Detailed information of a multimedia file-such as a news footage clip or music track-could include MPEG-7 descriptive information embedded in the stream. This would allow a playback or recording device, such as a set-top box, to store that information, which would assist in searching for and retrieving specific files.

How a set-top or receiver would decode this information-either through hardware or software-remains unclear. Use of the Vertical Blanking Interval or Advanced Television Enhancement Forum (ATVEF)-based code are two possibilities.

Developing the means to carry MPEG-7 over MPEG-2 and MPEG-4 streams has become a group priority, said Rehm.

"There's no doubt that carrying metadata inside of MPEG-4 will be pretty important," he said.

At its core, MPEG-7 provides for so-called descriptors, description schemes and a description definition language, which will be based on XML schema-a method of defining databases using eXensible Markup Language. Many media-company Web pages are now built using XML.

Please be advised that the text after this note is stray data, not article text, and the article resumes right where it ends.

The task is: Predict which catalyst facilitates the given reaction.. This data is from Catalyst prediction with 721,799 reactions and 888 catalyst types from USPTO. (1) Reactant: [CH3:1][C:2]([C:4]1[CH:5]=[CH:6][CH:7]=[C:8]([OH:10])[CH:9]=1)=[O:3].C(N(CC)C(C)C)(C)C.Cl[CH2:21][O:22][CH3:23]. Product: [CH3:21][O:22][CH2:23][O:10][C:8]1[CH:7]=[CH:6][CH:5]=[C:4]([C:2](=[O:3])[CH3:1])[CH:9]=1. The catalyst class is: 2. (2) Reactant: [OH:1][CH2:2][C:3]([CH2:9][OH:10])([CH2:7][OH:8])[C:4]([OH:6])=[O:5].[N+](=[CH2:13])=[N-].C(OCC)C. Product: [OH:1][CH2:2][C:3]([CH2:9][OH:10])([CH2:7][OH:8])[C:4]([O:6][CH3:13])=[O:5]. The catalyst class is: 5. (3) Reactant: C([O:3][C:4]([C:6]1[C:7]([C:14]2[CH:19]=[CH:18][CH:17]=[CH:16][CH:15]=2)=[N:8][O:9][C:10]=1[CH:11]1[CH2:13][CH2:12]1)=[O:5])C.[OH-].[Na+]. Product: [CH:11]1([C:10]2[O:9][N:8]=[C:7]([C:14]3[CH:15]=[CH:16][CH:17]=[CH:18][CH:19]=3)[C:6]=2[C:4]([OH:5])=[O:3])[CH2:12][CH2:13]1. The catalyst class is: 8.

MPEG-7-based content descriptions would work much like the so-called meta tag descriptions written into the Hypertext Markup Language (HTML) of Web pages.

Meta tag description and keyword information is written by Web authors as they develop the HTML code for Web pages so search-engine robot programs can determine what the pages are about.

While Jeannin stressed that MPEG-7 is not being developed or targeted for a single application, several uses of the spec have been identified, including the creation of digital libraries, such as image categories or musical dictionaries. It could be also be used for multimedia directory services or "yellow pages," as well as personalized electronic news services.